Local prosecutors hoped an aerial video showing a California Highway Patrol officer punching a surrendered hit-and-run suspect several times — and a CHP investigation condemning his actions — would lead jurors to convict him of misdemeanor battery.
However, an unusual, but convincing, witness’s testimony moved the jury to do the opposite and find him not guilty, according to the officer’s attorney.
Merced County Sheriff Vern Warnke was brought in by defense attorneys for former CHP Officer Angel Casas to testify as an expert witness on law enforcement’s use of force.
Attorneys from both sides noted having a sitting sheriff testify in favor of an officer of a neighboring law enforcement agency was unusual and surprising, if not unprecedented.
Warnke asked jurors to consider the officer’s state of body and mind during the arrest. And unlike investigators, he went to the scene of the incident. That visit possibly tipped the scales in Casas’ favor, according to Casas’ lead attorney, Shawn George.
“(Warnke) was a vital witness in this case,” George said. “A lot of jurors considered the fact that he was the sheriff. He’s in the trenches and he leads from the front, not from an ivory tower passing judgment down. ... It really resonated with jurors.”
George said he initially asked Warnke to look at the case as a law enforcement expert and give his feedback. “When I saw the video, it took me back a little bit,” Warnke told the Sun-Star, noting that the video looked “bad” for Casas.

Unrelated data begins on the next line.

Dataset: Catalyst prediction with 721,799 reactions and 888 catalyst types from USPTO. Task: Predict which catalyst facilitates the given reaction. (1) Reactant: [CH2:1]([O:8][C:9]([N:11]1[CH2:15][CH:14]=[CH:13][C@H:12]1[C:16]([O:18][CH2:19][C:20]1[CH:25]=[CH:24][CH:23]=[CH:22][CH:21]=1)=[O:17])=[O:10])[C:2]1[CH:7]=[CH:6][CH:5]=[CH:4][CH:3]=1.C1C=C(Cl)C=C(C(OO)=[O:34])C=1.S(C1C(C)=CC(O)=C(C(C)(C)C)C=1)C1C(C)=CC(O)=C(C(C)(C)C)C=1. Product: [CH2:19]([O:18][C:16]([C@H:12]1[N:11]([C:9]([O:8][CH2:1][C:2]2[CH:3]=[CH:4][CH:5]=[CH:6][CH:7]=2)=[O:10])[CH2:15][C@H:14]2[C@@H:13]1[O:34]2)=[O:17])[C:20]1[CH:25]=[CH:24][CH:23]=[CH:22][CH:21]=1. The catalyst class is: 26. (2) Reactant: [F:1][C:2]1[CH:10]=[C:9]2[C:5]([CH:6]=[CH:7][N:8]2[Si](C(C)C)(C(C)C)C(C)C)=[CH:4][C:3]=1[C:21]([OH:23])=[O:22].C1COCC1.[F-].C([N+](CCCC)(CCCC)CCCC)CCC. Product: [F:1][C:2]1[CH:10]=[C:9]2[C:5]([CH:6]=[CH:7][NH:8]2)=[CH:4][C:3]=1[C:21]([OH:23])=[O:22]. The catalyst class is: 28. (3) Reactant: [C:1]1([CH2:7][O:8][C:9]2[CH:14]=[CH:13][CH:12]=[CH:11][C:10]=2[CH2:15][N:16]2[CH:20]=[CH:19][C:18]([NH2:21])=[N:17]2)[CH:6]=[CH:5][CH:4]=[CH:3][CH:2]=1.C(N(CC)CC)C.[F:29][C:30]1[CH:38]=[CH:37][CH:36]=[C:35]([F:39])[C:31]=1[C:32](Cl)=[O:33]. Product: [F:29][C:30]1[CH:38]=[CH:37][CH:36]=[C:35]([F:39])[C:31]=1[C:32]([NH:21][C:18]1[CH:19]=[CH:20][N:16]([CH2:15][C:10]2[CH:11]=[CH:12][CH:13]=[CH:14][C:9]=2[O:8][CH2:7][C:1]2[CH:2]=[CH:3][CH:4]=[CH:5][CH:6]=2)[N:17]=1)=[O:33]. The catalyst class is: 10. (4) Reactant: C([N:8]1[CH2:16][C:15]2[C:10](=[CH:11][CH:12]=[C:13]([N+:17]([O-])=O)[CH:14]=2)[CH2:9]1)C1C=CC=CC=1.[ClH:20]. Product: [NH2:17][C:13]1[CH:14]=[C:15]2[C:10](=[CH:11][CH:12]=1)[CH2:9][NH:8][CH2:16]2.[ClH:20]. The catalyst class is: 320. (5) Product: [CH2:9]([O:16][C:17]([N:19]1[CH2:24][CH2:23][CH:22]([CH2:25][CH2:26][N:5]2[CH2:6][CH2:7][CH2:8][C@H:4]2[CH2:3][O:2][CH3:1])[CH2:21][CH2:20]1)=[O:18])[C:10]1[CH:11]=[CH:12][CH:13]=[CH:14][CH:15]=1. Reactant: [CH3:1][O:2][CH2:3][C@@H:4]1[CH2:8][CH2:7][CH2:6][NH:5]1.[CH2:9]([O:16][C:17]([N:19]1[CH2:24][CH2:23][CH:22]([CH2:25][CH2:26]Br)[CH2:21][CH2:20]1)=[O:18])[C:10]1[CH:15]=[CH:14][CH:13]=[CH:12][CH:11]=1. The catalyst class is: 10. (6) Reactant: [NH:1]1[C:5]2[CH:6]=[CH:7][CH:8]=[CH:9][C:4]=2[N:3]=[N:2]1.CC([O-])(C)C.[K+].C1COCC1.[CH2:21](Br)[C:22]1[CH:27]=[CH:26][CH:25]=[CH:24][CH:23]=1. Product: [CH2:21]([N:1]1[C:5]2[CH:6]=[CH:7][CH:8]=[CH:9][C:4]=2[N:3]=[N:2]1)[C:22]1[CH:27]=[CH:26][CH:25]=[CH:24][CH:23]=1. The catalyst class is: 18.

But while going through the investigation reports, Warnke noticed there were references of Casas being tired and other factors he believed weren’t factored in the investigation. So he went to the scene and put himself in Casas’ shoes.
“Sometimes, I equate law enforcement to sausage,” Warnke said. “People like sausage, but don’t want to know how it’s done or made. ... I thought (Casas) shouldn’t be in trouble for doing his job.”
The verdict surprised many in the Merced County District Attorney’s Office, said lead prosecutor Natalia Enero.
“We thought the video was pretty convincing and spoke for itself,” Enero said. “What happened in the video is not what officers lawfully are trained to do.”
“I am grateful that the criminal justice system works,” Casas said in a statement through his attorney. “I thank the jury for considering all the evidence in this case.”
Casas resigned from his position with the CHP after the investigation concluded he used unnecessary force, George said, adding Casas already had a couple job offers from other law enforcement agencies after the trial.
CHP Los Banos Cmdr. John Martinho declined to comment on the criminal case or personnel matters.
District Attorney Larry Morse II didn’t respond to requests for comment about the case Friday.
Incident captured on video
Casas was one of several officers who responded to the scene of a non-injury hit-and-run traffic collision April 28, shortly before noon on Pacheco Pass just west of the Romero Visitors Center, according to CHP investigation reports.
The suspect in the collision, Agustin Jauregui Garcia, fled from the scene and sparked a manhunt that lasted more than an hour and involved K9 and air units, the reports state.
Kelly Smith, a citizen and former military police officer, helped in the search and found Garcia laying in the tall grass of a steep hillside, about a quarter-mile north of the collision, according to reports.
Smith reportedly approached Garcia and put one of Garcia’s arms in a “control hold” as Casas and California State Park Supervising Ranger Antheney Alegre walked toward them. Garcia didn’t appear to be resisting, aerial video of the incident shows.
The aerial video then shows Casas approach Garcia from downhill, and punch Garcia in the head before wrestling the suspect to the ground in an attempt to restrain him.
Casas reportedly delivered two more punches during the incident: one to the upper torso and another to the face. Garcia was not armed and was believed to be complying with the citizen and officers during the arrest, the reports state.